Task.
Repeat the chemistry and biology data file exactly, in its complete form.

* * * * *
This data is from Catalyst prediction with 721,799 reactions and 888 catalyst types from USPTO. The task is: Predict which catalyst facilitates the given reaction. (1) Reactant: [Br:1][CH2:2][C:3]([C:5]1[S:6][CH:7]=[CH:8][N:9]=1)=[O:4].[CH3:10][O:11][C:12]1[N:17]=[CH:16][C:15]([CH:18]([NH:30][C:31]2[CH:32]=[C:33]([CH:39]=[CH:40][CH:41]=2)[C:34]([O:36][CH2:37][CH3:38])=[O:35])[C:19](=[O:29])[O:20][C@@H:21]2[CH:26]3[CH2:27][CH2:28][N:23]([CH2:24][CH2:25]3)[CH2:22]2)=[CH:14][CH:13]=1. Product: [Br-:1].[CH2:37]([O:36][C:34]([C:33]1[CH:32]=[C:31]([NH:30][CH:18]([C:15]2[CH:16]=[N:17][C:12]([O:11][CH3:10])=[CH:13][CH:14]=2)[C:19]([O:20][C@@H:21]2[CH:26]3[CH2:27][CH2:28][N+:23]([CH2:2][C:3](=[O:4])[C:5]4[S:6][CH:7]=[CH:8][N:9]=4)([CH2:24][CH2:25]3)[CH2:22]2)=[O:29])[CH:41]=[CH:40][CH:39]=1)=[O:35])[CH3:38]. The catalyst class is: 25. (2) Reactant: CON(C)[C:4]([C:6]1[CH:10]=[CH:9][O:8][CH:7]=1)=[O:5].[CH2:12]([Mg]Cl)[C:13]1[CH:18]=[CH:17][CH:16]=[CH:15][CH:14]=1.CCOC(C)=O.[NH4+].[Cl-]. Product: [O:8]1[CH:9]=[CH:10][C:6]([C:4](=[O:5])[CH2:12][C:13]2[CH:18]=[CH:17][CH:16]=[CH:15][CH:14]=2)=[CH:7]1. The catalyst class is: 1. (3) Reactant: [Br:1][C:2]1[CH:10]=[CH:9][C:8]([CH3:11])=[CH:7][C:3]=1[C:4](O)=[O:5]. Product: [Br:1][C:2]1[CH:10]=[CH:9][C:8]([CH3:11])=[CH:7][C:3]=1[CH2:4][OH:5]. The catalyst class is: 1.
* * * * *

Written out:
This data is from Catalyst prediction with 721,799 reactions and 888 catalyst types from USPTO. The task is: Predict which catalyst facilitates the given reaction. (1) Reactant: [Br:1][CH2:2][C:3]([C:5]1[S:6][CH:7]=[CH:8][N:9]=1)=[O:4].[CH3:10][O:11][C:12]1[N:17]=[CH:16][C:15]([CH:18]([NH:30][C:31]2[CH:32]=[C:33]([CH:39]=[CH:40][CH:41]=2)[C:34]([O:36][CH2:37][CH3:38])=[O:35])[C:19](=[O:29])[O:20][C@@H:21]2[CH:26]3[CH2:27][CH2:28][N:23]([CH2:24][CH2:25]3)[CH2:22]2)=[CH:14][CH:13]=1. Product: [Br-:1].[CH2:37]([O:36][C:34]([C:33]1[CH:32]=[C:31]([NH:30][CH:18]([C:15]2[CH:16]=[N:17][C:12]([O:11][CH3:10])=[CH:13][CH:14]=2)[C:19]([O:20][C@@H:21]2[CH:26]3[CH2:27][CH2:28][N+:23]([CH2:2][C:3](=[O:4])[C:5]4[S:6][CH:7]=[CH:8][N:9]=4)([CH2:24][CH2:25]3)[CH2:22]2)=[O:29])[CH:41]=[CH:40][CH:39]=1)=[O:35])[CH3:38]. The catalyst class is: 25. (2) Reactant: CON(C)[C:4]([C:6]1[CH:10]=[CH:9][O:8][CH:7]=1)=[O:5].[CH2:12]([Mg]Cl)[C:13]1[CH:18]=[CH:17][CH:16]=[CH:15][CH:14]=1.CCOC(C)=O.[NH4+].[Cl-]. Product: [O:8]1[CH:9]=[CH:10][C:6]([C:4](=[O:5])[CH2:12][C:13]2[CH:18]=[CH:17][CH:16]=[CH:15][CH:14]=2)=[CH:7]1. The catalyst class is: 1. (3) Reactant: [Br:1][C:2]1[CH:10]=[CH:9][C:8]([CH3:11])=[CH:7][C:3]=1[C:4](O)=[O:5]. Product: [Br:1][C:2]1[CH:10]=[CH:9][C:8]([CH3:11])=[CH:7][C:3]=1[CH2:4][OH:5]. The catalyst class is: 1.